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ARMOND v. BURWELL

October 19, 2004.

CLARK ARMOND, Plaintiff,
v.
OFFICER BURWELL, et al, Defendants.



The opinion of the court was delivered by: WAYNE ANDERSEN, District Judge

MEMORANDUM OPINION AND ORDER

Plaintiff Clark Armond, a prisoner in the custody of the Illinois Department of Corrections, filed this pro se civil rights action under 42 U.S.C. § 1983 seeking $7.1 million in damages from the police officers who arrested him, the state's attorneys who prosecuted him, and his defense attorneys public and private, in a virtual "soup to nuts" attack on his criminal arrest, prosecution, conviction and appeal. For the following reasons, the court dismisses this action in its entirety.

Because Armond is a prisoner suing governmental employees, the court is required to review the complaint prior to service and dismiss any portion of the complaint it finds frivolous, malicious, fails to state a claim upon which relief may be granted, or seeks monetary relief from a defendant immune from such relief. 28 U.S.C. § 1915A. In determining whether the complaint states a claim upon which relief may be granted, the court applies the familiar standard employed in ruling upon a contested motion to dismiss under Rule 12(b)(6): the court accepts the allegations of the complaint as true and draws all reasonable inferences in the plaintiff's favor. Wynn v. Southward, 251 F.3d 588, 591-92 (7th Cir. 2001).

  The court is not, however, required to believe the unbelievable, and a claim based on incredible factual allegations should be dismissed as frivolous. Gladney v. Pendleton Correctional Facility, 302 F.3d 773, 774 (7th Cir. 2002). A claim will also be dismissed as frivolous if it is clear from the complaint and exhibits that a dispositive affirmative defense, such as limitations, would keep the claim from reaching first base. Gleash v. Yuswak, 308 F.3d 758, 760 (7th Cir. 2002). ALLEGATIONS OF THE COMPLAINT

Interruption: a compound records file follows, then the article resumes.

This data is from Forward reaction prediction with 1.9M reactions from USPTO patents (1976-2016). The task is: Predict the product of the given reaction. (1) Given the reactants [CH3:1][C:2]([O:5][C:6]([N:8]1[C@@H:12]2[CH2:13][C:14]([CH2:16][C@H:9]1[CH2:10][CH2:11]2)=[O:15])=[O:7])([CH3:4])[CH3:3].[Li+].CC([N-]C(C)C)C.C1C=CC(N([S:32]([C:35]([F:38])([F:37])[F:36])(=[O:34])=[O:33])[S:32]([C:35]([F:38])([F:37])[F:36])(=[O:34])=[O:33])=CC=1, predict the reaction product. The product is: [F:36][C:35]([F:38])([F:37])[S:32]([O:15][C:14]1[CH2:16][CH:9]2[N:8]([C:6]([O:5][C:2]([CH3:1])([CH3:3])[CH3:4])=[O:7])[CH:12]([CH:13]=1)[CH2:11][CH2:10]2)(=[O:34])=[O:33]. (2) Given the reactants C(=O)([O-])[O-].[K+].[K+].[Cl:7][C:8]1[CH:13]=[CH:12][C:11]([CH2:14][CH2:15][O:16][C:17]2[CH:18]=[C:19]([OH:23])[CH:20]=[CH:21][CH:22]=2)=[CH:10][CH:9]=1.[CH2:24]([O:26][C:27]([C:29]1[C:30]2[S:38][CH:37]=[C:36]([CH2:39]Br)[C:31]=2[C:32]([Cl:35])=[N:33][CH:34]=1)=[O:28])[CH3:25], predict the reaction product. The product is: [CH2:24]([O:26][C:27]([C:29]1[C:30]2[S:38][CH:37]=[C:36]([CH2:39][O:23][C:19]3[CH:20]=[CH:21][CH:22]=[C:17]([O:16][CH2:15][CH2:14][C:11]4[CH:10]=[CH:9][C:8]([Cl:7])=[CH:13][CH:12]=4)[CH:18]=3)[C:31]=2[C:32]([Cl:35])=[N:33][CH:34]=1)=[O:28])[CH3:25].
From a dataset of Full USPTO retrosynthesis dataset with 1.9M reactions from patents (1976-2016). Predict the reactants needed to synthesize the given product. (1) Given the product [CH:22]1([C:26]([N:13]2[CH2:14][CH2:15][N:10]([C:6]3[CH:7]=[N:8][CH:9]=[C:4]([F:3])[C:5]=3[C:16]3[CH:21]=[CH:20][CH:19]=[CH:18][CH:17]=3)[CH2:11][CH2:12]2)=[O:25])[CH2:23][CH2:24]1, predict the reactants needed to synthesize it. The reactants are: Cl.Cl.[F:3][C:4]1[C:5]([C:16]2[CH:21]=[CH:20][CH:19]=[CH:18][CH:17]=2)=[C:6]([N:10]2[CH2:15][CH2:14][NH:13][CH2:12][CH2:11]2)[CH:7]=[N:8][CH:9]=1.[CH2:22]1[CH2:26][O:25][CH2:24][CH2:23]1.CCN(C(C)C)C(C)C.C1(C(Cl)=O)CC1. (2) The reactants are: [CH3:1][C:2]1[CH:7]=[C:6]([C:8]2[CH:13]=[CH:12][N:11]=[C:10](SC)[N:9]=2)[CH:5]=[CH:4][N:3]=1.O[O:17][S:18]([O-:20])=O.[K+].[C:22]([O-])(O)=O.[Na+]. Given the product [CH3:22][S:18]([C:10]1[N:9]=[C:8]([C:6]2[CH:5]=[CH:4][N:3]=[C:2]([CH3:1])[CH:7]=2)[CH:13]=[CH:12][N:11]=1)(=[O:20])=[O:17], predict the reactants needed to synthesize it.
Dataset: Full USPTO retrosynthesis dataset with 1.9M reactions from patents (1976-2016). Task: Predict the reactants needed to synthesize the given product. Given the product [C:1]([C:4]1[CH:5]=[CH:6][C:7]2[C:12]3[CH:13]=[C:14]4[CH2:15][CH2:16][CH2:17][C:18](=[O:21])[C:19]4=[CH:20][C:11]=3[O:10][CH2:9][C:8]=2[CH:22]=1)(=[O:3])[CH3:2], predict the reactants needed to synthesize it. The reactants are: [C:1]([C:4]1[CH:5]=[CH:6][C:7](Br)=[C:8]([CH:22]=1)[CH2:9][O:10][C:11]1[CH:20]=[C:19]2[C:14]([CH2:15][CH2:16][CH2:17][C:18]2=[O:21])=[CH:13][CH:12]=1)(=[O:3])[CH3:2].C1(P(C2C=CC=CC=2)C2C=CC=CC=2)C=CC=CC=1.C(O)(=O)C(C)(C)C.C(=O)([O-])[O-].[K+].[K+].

Armond alleges he was arrested on December 7, 1996, by four Chicago police officers, defendants Burwell, Parks, Lewis and Oglesby, who kicked in Armond's door, searched Armond's home and "trashed" it, and deliberately inflicted pain on Armond when he asked to see an arrest or search warrant. Armond alleges Burwell and Parks conspired to fabricate a call to the 911 telephone emergency service complaining of an aggravated battery as a pretext for arresting him. Defendants Winstead and Habiak, also Chicago police officers, allegedly joined this conspiracy by "unlawfully subjecting [Armond] to an illegal photographing [sic] line up," Cmplt. ¶ 7, in which Armond was identified as the perpetrator of an armed robbery.

  At a hearing on Armond's motion to quash his arrest and suppress evidence on December 16, 1997, Armond alleges that Burwell, allegedly in conspiracy with the assistant state's attorney, defendant Clarissa Palermo, gave false testimony to cover up the officers' arrest and search without probable cause. Judge Flannery of the Circuit Court of Cook County granted the motion to quash the arrest, stating that although the officers had probable cause to arrest Armond, they had not been justified in arresting him in his home without a warrant when they could have obtained one.

  Judge Flannery suppressed shotgun shells found in Armond's home as fruits of the unlawful arrest, and asked Armond's public defender, defendant Steven Powell, what other evidence he was seeking to suppress. (Armond's public defender is identified in transcript excerpts attached to the complaint as "Stephen W. Power," but is consistently called "Powell" in the complaint.) Powell stated the he "was seeking to have suppressed the lineup procedure that was used with the witness Carlos Martinez as well as a statement that I received from Mr. Clark [sic]." Judge Flannery asked whether the statement was made at the police station. Told that it was, Judge Flannery denied the motion to suppress the statement and the lineup, because there had been probable cause to arrest Armond and only the officers' entry into his home had been unlawful.